There are a lot of people who have recorded their assessment with tape recorders from places like Argos.

    If there weren't so many lies being told then people wouldn't feel the need to record their assessments and I'm sure that the assessor understands why it's being recorded. They haven't come to make friends with you, they've come to assess you for benefits.
  • FitznspatzFitznspatz Member Posts: 45 Courageous
    Freddy67 said:
    • You will need to provide your own audio-recording equipment. Your recording equipment must be able to produce two identical copies of the recording at the end of the assessment, either on audio cassette or CD. Mobile phones and laptops are not suitable mediums for recording assessments.
    • You will need to give one copy of the recording to the assessor, at the end of the appointment.

    That was my point, Freddie. Who has ready access to a recording device that can produce two identical copies?
  • [Deleted User][Deleted User] Posts: 0 Listener
    edited April 2019
    You use two recorders :) 
  • [Deleted User][Deleted User] Posts: 0 Listener
    but that would be the same as using a dual recorder no? Also, not everyone sets up their own equipment, some people have carers, support workers, family members, friends etc. that would do it. I was merely responding to something someone had asked  :/
  • FitznspatzFitznspatz Member Posts: 45 Courageous
    WF2k, that might be appropriate in other circumstances but in this specific case Jpc has no one to help her. Were she to set up the equipment herself, as ilovecats says, it invalidates a claim for points under two categories.

    Anyway, Jpc says she needs the PIP money to pay for home help. Buying two tape recorders for this one-off occurrence seems an extravagance.
  • [Deleted User][Deleted User] Posts: 0 Listener
    edited April 2019
    Yeah, I do see your point @Fitznspatz

    I guess they aren't going to be able to record unless their Mum goes in the room with them :/ 
  • [Deleted User][Deleted User] Posts: 0 Listener
    edited April 2019
    I was successful with my first claim, it wasn't recorded, not much evidence because I was no longer receiving treatment due to nothing helping. The assessor was pretty honest in her report, acknowledged my GP's letter and that me getting better would be a long term thing and then recommend a 5 year review to check I was getting the correct care, I was awarded enhanced/enhanced.

    I just wanted to share that due to the amount of bad stories you see on the net.
  • zakbloodzakblood Member Posts: 419 Pioneering
    i've had 5 assessments now over a 20 year time period, some great, some good, two not so well, always scored well over, went under by one point once 12 years ago and got it over turned at Tribunal and this time scored none, so appealing now so more than likely back at Tribunal for a 2nd time, each persons experiences are there own, good or bad, none are wrong or more correct than any others, as it's each to there own, we all have good days and bad, and while some assessor understand and empathize with you, in my experience some don't, and haven't got a clue, so what i meant to say, is not only good luck, but hope you come out the other end with a positive and good outcome which suits your illness and needs, and both you and the assessor have a good day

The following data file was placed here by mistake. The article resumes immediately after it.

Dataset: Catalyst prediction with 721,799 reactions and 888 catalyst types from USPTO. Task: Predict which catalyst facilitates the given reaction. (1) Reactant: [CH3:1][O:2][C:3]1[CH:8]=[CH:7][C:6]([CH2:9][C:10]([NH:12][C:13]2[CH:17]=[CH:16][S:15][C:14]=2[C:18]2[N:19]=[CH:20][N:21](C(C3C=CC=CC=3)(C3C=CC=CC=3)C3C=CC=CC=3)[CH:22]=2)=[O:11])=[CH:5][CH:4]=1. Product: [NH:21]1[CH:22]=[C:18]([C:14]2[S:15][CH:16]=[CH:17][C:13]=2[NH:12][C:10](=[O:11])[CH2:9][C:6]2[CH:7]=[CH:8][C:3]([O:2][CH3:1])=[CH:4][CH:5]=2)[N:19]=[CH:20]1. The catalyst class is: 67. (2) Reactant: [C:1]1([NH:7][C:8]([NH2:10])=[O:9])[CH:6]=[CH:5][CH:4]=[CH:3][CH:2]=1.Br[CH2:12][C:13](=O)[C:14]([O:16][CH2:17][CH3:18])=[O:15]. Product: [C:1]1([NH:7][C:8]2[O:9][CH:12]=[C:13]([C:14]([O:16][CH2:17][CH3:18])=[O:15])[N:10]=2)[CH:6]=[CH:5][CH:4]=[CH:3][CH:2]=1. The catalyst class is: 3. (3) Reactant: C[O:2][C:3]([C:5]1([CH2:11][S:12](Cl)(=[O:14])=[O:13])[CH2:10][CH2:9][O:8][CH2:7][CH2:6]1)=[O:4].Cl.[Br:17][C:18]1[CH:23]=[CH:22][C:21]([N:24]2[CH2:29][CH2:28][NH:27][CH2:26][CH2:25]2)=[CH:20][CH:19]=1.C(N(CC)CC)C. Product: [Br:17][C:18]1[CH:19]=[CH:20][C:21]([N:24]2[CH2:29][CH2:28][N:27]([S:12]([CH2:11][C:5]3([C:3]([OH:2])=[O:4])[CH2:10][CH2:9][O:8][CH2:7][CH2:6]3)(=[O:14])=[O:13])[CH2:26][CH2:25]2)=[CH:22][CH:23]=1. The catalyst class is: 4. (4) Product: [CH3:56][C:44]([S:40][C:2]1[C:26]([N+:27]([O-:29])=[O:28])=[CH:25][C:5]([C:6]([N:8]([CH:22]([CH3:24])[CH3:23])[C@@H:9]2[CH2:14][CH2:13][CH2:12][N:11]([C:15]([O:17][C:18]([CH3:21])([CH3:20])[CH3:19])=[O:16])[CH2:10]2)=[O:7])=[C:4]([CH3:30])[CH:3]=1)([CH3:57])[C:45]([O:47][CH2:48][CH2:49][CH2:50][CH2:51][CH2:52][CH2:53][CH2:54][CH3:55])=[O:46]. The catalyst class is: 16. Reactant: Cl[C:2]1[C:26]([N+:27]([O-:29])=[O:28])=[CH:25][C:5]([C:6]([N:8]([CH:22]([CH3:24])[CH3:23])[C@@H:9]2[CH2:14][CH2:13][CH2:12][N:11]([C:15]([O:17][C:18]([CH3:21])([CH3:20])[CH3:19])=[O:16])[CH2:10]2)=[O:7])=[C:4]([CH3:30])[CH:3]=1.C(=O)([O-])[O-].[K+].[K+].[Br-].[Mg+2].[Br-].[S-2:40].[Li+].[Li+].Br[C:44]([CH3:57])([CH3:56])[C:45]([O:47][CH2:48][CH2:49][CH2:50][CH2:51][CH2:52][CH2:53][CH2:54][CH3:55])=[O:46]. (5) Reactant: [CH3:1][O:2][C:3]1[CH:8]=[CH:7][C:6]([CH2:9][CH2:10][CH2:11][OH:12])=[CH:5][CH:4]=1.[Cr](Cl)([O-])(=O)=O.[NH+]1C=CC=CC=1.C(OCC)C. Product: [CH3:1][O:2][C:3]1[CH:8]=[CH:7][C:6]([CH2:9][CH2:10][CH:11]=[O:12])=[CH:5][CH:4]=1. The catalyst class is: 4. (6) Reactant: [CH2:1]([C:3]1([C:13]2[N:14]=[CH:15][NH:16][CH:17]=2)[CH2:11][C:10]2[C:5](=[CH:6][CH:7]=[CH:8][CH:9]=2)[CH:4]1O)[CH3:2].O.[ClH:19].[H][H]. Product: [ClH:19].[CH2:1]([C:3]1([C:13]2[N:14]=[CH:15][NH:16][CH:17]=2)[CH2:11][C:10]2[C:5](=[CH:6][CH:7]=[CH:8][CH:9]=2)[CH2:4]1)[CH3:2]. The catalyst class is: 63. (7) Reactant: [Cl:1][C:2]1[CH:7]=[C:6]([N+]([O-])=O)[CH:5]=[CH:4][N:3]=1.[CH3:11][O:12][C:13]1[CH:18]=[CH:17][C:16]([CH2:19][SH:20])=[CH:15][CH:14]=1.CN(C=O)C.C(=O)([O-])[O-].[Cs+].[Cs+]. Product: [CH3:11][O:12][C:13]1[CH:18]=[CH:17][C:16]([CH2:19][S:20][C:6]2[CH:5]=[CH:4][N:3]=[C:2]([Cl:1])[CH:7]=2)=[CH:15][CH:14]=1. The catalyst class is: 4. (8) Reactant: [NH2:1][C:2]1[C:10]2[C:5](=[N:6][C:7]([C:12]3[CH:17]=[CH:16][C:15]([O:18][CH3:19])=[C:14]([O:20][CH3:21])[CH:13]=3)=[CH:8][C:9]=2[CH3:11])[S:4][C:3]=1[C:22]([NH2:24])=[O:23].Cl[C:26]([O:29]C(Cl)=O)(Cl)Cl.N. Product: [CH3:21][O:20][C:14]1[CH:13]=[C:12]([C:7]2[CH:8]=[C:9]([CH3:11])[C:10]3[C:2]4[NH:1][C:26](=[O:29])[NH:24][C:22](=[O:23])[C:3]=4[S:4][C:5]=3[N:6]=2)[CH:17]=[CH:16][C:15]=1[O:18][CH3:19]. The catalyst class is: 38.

• WaylayWaylay Member Posts: 918 Pioneering
    @Jpc If you're in East Anglia I might be able to go with you....
  • cristobalcristobal Member Posts: 966 Disability Gamechanger
    WF2k, that might be appropriate in other circumstances but in this specific case Jpc has no one to help her. Were she to set up the equipment herself, as ilovecats says, it invalidates a claim for points under two categories.

    Surely it will only 'invalidate a claim' if it's not true?

    If someone is claiming that they don't have the cognition/ dexterity to carry out certain tasks when they are perfectly able, and avoids setting up a tape recording to maintain this deception, then that's very wrong. 



  • JpcJpc Member Posts: 14 Listener
    Waylay said:
    @Jpc If you're in East Anglia I might be able to go with you....
    That’s very kind but I’m on the south coast. Thank you very much for the offer though
  • JpcJpc Member Posts: 14 Listener
    ilovecats said:
    It depends what the person is claiming they cannot do. If it is take tablets out of a packet, or cannot follow a recipe, anything dexterity or cognitive related then it would go against their claim.
    Yes my form says I can’t follow a recipe safely or reliably and often drop things. That is all is true so I worry if I try to record by myself that I will either A. Get it wrong which would make the whole exercise pointless B. Manage to get it right, which would count against me The assessors are Atos and I’ve heard a lot of bad stuff about them which has me panicking.
  • JpcJpc Member Posts: 14 Listener
    sorry I wasn’t being detailed - the bulk of my claim is due to my having ME which affects my concentration, ability to follow directions, mobility, hand eye coordination etc. Added to that is long term depression and social anxiety which means that even when I’m able to get out of the house (and it has to be by car), I’m unable to go further than my village unaccompanied. My mobility, cooking, communication, dressing, medication, and washing components are almost entirely ME related but the small amount of things I can do are further limited by my mental health. I hope that makes sense?